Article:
When I was a little girl, one of my favorite things was pumpkin bread – I would look forward to the fall when my mom would make her famous recipe – it was so moist and delicious. I still love pumpkin bread – but I don’t eat wheat or gluten any more – so I can’t make my mom’s recipe exactly.
But I di use her recipe for inspiration! This recipe is based on the pumpkin bread that my mom used to make me when I was a kid – except this one is gluten and grain free. Instead of regular flour, this pumpkin bread is made with cassava flour – which is a root vegetable that is also known as a yuca root. Cassava is both grain and gluten free!! Learn more about cassava flour.
Although it does have organic sugar, this recipe has quite a bit less sugar than my mom’s original recipe (and most other pumpkin bread recipes) – and you could probably even reduce the sugar content by swapping some 1/2 cup of the sugar for 2 Tablespoons of stevia (I might try it next time).
This recipe even passed the kid test – my kids loved it and gobbled it up (and they are not always big fans of gluten or grain free recipes)!!
Prefer banana bread? You can substitute 3 ripe bananas for the pumpkin in this recipe to make banana bread!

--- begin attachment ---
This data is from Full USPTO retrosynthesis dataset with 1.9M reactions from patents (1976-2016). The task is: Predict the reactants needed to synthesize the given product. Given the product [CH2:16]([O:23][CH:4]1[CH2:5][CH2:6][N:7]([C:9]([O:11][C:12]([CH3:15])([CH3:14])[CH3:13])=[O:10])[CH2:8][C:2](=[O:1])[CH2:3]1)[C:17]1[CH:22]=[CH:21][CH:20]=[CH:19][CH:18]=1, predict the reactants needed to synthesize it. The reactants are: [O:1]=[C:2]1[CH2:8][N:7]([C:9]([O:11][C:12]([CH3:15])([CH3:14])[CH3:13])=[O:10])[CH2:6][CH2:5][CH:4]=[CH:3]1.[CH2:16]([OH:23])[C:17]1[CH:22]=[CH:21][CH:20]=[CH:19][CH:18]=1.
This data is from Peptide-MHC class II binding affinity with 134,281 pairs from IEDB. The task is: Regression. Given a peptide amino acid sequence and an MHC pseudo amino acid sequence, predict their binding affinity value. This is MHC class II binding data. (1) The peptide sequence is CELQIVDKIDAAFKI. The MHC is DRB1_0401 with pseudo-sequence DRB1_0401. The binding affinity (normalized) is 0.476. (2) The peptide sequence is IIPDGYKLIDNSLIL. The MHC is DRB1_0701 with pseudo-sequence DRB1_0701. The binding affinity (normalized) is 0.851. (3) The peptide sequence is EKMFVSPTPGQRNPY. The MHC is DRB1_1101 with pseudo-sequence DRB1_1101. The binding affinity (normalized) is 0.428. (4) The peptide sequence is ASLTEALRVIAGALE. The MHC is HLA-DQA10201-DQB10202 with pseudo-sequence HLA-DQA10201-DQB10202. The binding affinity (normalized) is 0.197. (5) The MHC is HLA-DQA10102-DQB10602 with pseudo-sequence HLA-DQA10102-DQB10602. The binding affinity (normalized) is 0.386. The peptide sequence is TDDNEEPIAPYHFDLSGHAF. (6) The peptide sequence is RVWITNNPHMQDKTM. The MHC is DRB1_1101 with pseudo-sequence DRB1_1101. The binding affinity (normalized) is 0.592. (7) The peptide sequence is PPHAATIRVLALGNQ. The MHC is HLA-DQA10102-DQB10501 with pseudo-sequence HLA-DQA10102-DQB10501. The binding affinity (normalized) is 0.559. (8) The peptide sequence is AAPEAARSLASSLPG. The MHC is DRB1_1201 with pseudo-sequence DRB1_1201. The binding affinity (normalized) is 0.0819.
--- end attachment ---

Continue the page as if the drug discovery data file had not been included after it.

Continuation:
Cassava Flour: The Best Grain-Free Baking Alternative?
Article written by Nutritionist Sara Vance, author of the book The Perfect Metabolism Plan A regular guest on Fox 5 San Diego, you can see many of Sara’s segments on her media page. She also offers corporate nutrition, school programs, consultations, and affordable online eCourses. Download her free 40+ page Metabolism Jumpstart eBook here.
©2015, all rights reserved. Sara Vance.
Occasional mild constipation can happen to anyone – often it is due to a stressful event, interruptions to your routine, or diet (maybe you were traveling, or you just went a little crazy with the cheese plate). But generally, as long as you get back to you normal routine or diet, or the stress subsides – the constipation will resolve and you will be feeling normal in a day or so. If you have ever had occasional constipation, you know the feeling – discomfort, bloating, feeling full, gassy and sluggish. Now imagine what it would be like to feel that way most of the time. Chronic constipation is hte #1 cause of kids’ belly pain, and a common reason to miss school and activities. In addition – being constipated can impede the body’s ability to detoxify. When constipation is ongoing or chronic, it generally is a signal that something is amiss somewhere in the digestion and elimination process – with the organs, the nerves, and anywhere along the gastrointestinal tract.